Forests and Timber >
The loggers have left and the timber
has been sent to the mills. The logging machinery has been
carried, hauled, or driven from the landing to another harvest
operation. The harvest unit is now as quiet as the forest
Now is the time for the activities that
make harvest unit suitable for reproducing a forest of the
desired tree species, called site preparation. In the forest,
all types of plants begin to grow immediately after the
logging operation. In fact, plants grow so quickly in the
forests of the Northwest that if we don't begin site preparation
and reforestation immediately after the harvest, our activities
will be more costly and the resulting reforestation effort
may be less successful. It pays to prepare and plant the
harvest unit right away!
||What does it take
to turn a slash-covered hillside...
| ...into a well-stocked
stand of regeneration?
We need to manage the environment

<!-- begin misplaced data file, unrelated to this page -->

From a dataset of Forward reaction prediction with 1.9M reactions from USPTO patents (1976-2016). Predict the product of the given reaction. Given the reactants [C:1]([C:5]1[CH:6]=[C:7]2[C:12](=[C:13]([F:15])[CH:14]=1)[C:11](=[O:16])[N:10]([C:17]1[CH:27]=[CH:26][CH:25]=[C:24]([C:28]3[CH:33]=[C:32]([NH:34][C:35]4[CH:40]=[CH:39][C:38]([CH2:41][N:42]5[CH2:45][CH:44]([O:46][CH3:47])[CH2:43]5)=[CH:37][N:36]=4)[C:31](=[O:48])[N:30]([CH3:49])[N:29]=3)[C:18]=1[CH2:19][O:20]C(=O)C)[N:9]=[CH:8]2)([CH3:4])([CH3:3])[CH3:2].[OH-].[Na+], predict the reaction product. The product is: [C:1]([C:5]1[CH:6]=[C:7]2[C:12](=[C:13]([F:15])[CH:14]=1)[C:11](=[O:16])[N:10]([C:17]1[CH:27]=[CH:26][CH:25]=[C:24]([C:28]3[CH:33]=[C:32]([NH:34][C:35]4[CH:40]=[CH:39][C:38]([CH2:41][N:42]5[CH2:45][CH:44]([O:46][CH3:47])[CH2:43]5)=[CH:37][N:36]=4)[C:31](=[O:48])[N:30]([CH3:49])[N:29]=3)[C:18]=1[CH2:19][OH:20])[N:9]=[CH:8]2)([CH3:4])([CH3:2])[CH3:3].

within the harvest area so that the young, small trees grow
up under the best possible conditions. Most often, site
preparation involves some or all of the following activities:
and other methods of debris removal to clean up broken limbs
remaining after logging, weeding with herbicides
and other methods to remove vegetation competing with the
young trees, using machines
to exposing bare soil for the seeds or the seedlings, and
controlling diseases that could negatively impact the trees
that we want to grow. Cleaning up the limbs and other debris,
called slash, left from when the logs are delimbed or vegetation
is broken during the harvest, is the first step. There are
many ways of doing this, and it often involves tough work.